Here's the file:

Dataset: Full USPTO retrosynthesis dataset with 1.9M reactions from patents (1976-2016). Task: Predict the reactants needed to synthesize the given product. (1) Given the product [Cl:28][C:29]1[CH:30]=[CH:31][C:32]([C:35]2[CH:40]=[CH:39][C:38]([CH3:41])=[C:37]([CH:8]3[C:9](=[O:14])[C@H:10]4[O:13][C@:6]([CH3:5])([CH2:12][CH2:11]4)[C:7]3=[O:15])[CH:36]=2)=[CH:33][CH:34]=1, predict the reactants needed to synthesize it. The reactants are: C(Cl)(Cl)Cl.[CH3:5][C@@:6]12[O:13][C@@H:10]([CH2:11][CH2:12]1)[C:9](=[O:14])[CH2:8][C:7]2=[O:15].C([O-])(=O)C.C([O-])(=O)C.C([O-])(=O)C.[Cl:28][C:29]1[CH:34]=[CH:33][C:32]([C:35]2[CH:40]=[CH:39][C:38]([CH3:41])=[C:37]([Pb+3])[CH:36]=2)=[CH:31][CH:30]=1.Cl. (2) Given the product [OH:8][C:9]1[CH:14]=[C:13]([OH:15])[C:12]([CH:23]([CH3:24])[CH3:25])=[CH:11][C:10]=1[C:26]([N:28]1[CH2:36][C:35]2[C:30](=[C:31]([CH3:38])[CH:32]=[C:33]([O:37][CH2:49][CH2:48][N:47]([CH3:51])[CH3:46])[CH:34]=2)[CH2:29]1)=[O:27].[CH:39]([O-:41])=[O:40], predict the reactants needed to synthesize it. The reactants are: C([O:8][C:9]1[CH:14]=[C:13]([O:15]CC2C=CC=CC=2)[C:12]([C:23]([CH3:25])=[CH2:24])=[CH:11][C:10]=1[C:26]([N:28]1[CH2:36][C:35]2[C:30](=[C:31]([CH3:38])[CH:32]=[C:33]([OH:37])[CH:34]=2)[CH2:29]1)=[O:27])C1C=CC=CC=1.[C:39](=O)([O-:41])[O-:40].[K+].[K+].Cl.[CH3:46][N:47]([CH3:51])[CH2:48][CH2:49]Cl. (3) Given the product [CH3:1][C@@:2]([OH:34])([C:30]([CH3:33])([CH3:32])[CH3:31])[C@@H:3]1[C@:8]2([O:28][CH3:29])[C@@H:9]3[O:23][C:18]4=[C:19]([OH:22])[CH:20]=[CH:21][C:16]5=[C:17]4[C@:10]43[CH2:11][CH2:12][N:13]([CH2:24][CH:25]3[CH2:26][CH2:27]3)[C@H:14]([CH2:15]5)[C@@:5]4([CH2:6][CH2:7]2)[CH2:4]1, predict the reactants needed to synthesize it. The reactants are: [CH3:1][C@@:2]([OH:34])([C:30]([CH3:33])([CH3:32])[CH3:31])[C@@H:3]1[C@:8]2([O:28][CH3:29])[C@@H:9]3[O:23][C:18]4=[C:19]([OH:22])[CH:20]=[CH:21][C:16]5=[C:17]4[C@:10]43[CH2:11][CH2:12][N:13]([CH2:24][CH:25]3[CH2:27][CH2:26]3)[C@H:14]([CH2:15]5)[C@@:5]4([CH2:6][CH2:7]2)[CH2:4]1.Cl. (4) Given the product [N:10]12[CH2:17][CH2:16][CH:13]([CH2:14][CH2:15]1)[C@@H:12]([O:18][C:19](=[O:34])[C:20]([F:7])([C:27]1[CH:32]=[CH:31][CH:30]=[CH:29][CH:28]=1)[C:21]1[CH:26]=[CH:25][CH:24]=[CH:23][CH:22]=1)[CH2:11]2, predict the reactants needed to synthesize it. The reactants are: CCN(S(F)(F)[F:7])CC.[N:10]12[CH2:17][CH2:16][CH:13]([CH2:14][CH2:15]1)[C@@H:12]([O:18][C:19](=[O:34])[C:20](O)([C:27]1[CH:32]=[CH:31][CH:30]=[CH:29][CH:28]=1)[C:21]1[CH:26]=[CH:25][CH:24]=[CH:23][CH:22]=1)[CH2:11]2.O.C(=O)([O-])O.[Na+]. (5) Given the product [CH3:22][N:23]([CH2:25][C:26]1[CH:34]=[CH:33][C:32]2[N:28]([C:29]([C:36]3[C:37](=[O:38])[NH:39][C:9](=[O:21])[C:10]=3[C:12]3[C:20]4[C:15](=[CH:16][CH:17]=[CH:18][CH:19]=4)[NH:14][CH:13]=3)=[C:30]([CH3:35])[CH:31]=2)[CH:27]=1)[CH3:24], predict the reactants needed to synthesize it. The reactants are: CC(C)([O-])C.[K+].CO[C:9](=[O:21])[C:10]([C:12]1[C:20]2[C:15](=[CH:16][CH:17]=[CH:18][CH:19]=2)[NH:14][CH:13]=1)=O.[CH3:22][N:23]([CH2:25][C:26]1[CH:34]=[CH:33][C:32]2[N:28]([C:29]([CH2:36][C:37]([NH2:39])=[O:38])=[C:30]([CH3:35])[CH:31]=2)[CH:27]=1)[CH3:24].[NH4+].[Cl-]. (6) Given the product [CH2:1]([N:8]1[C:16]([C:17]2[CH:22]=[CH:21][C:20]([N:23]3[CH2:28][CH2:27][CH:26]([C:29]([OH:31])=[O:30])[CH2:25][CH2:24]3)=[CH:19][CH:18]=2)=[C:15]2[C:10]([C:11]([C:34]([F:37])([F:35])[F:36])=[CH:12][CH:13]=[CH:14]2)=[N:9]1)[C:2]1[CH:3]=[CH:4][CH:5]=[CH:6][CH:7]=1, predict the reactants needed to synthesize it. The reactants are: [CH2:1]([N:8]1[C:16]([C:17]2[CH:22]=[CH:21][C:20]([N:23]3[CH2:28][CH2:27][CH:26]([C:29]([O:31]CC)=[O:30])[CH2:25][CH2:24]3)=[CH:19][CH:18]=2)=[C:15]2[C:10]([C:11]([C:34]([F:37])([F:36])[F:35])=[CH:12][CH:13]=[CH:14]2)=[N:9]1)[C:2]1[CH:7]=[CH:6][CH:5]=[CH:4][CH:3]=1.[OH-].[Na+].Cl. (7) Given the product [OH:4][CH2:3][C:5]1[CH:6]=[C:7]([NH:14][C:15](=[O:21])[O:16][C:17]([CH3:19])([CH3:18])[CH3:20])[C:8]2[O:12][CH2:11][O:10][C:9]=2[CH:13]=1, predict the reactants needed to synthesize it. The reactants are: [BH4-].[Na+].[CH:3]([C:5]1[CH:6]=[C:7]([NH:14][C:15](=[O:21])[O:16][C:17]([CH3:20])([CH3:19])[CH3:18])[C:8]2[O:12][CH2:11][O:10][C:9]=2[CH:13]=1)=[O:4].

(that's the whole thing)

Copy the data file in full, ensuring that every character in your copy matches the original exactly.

Dataset: Full USPTO retrosynthesis dataset with 1.9M reactions from patents (1976-2016). Task: Predict the reactants needed to synthesize the given product. (1) Given the product [Cl:28][C:29]1[CH:30]=[CH:31][C:32]([C:35]2[CH:40]=[CH:39][C:38]([CH3:41])=[C:37]([CH:8]3[C:9](=[O:14])[C@H:10]4[O:13][C@:6]([CH3:5])([CH2:12][CH2:11]4)[C:7]3=[O:15])[CH:36]=2)=[CH:33][CH:34]=1, predict the reactants needed to synthesize it. The reactants are: C(Cl)(Cl)Cl.[CH3:5][C@@:6]12[O:13][C@@H:10]([CH2:11][CH2:12]1)[C:9](=[O:14])[CH2:8][C:7]2=[O:15].C([O-])(=O)C.C([O-])(=O)C.C([O-])(=O)C.[Cl:28][C:29]1[CH:34]=[CH:33][C:32]([C:35]2[CH:40]=[CH:39][C:38]([CH3:41])=[C:37]([Pb+3])[CH:36]=2)=[CH:31][CH:30]=1.Cl. (2) Given the product [OH:8][C:9]1[CH:14]=[C:13]([OH:15])[C:12]([CH:23]([CH3:24])[CH3:25])=[CH:11][C:10]=1[C:26]([N:28]1[CH2:36][C:35]2[C:30](=[C:31]([CH3:38])[CH:32]=[C:33]([O:37][CH2:49][CH2:48][N:47]([CH3:51])[CH3:46])[CH:34]=2)[CH2:29]1)=[O:27].[CH:39]([O-:41])=[O:40], predict the reactants needed to synthesize it. The reactants are: C([O:8][C:9]1[CH:14]=[C:13]([O:15]CC2C=CC=CC=2)[C:12]([C:23]([CH3:25])=[CH2:24])=[CH:11][C:10]=1[C:26]([N:28]1[CH2:36][C:35]2[C:30](=[C:31]([CH3:38])[CH:32]=[C:33]([OH:37])[CH:34]=2)[CH2:29]1)=[O:27])C1C=CC=CC=1.[C:39](=O)([O-:41])[O-:40].[K+].[K+].Cl.[CH3:46][N:47]([CH3:51])[CH2:48][CH2:49]Cl. (3) Given the product [CH3:1][C@@:2]([OH:34])([C:30]([CH3:33])([CH3:32])[CH3:31])[C@@H:3]1[C@:8]2([O:28][CH3:29])[C@@H:9]3[O:23][C:18]4=[C:19]([OH:22])[CH:20]=[CH:21][C:16]5=[C:17]4[C@:10]43[CH2:11][CH2:12][N:13]([CH2:24][CH:25]3[CH2:26][CH2:27]3)[C@H:14]([CH2:15]5)[C@@:5]4([CH2:6][CH2:7]2)[CH2:4]1, predict the reactants needed to synthesize it. The reactants are: [CH3:1][C@@:2]([OH:34])([C:30]([CH3:33])([CH3:32])[CH3:31])[C@@H:3]1[C@:8]2([O:28][CH3:29])[C@@H:9]3[O:23][C:18]4=[C:19]([OH:22])[CH:20]=[CH:21][C:16]5=[C:17]4[C@:10]43[CH2:11][CH2:12][N:13]([CH2:24][CH:25]3[CH2:27][CH2:26]3)[C@H:14]([CH2:15]5)[C@@:5]4([CH2:6][CH2:7]2)[CH2:4]1.Cl. (4) Given the product [N:10]12[CH2:17][CH2:16][CH:13]([CH2:14][CH2:15]1)[C@@H:12]([O:18][C:19](=[O:34])[C:20]([F:7])([C:27]1[CH:32]=[CH:31][CH:30]=[CH:29][CH:28]=1)[C:21]1[CH:26]=[CH:25][CH:24]=[CH:23][CH:22]=1)[CH2:11]2, predict the reactants needed to synthesize it. The reactants are: CCN(S(F)(F)[F:7])CC.[N:10]12[CH2:17][CH2:16][CH:13]([CH2:14][CH2:15]1)[C@@H:12]([O:18][C:19](=[O:34])[C:20](O)([C:27]1[CH:32]=[CH:31][CH:30]=[CH:29][CH:28]=1)[C:21]1[CH:26]=[CH:25][CH:24]=[CH:23][CH:22]=1)[CH2:11]2.O.C(=O)([O-])O.[Na+]. (5) Given the product [CH3:22][N:23]([CH2:25][C:26]1[CH:34]=[CH:33][C:32]2[N:28]([C:29]([C:36]3[C:37](=[O:38])[NH:39][C:9](=[O:21])[C:10]=3[C:12]3[C:20]4[C:15](=[CH:16][CH:17]=[CH:18][CH:19]=4)[NH:14][CH:13]=3)=[C:30]([CH3:35])[CH:31]=2)[CH:27]=1)[CH3:24], predict the reactants needed to synthesize it. The reactants are: CC(C)([O-])C.[K+].CO[C:9](=[O:21])[C:10]([C:12]1[C:20]2[C:15](=[CH:16][CH:17]=[CH:18][CH:19]=2)[NH:14][CH:13]=1)=O.[CH3:22][N:23]([CH2:25][C:26]1[CH:34]=[CH:33][C:32]2[N:28]([C:29]([CH2:36][C:37]([NH2:39])=[O:38])=[C:30]([CH3:35])[CH:31]=2)[CH:27]=1)[CH3:24].[NH4+].[Cl-]. (6) Given the product [CH2:1]([N:8]1[C:16]([C:17]2[CH:22]=[CH:21][C:20]([N:23]3[CH2:28][CH2:27][CH:26]([C:29]([OH:31])=[O:30])[CH2:25][CH2:24]3)=[CH:19][CH:18]=2)=[C:15]2[C:10]([C:11]([C:34]([F:37])([F:35])[F:36])=[CH:12][CH:13]=[CH:14]2)=[N:9]1)[C:2]1[CH:3]=[CH:4][CH:5]=[CH:6][CH:7]=1, predict the reactants needed to synthesize it. The reactants are: [CH2:1]([N:8]1[C:16]([C:17]2[CH:22]=[CH:21][C:20]([N:23]3[CH2:28][CH2:27][CH:26]([C:29]([O:31]CC)=[O:30])[CH2:25][CH2:24]3)=[CH:19][CH:18]=2)=[C:15]2[C:10]([C:11]([C:34]([F:37])([F:36])[F:35])=[CH:12][CH:13]=[CH:14]2)=[N:9]1)[C:2]1[CH:7]=[CH:6][CH:5]=[CH:4][CH:3]=1.[OH-].[Na+].Cl. (7) Given the product [OH:4][CH2:3][C:5]1[CH:6]=[C:7]([NH:14][C:15](=[O:21])[O:16][C:17]([CH3:19])([CH3:18])[CH3:20])[C:8]2[O:12][CH2:11][O:10][C:9]=2[CH:13]=1, predict the reactants needed to synthesize it. The reactants are: [BH4-].[Na+].[CH:3]([C:5]1[CH:6]=[C:7]([NH:14][C:15](=[O:21])[O:16][C:17]([CH3:20])([CH3:19])[CH3:18])[C:8]2[O:12][CH2:11][O:10][C:9]=2[CH:13]=1)=[O:4].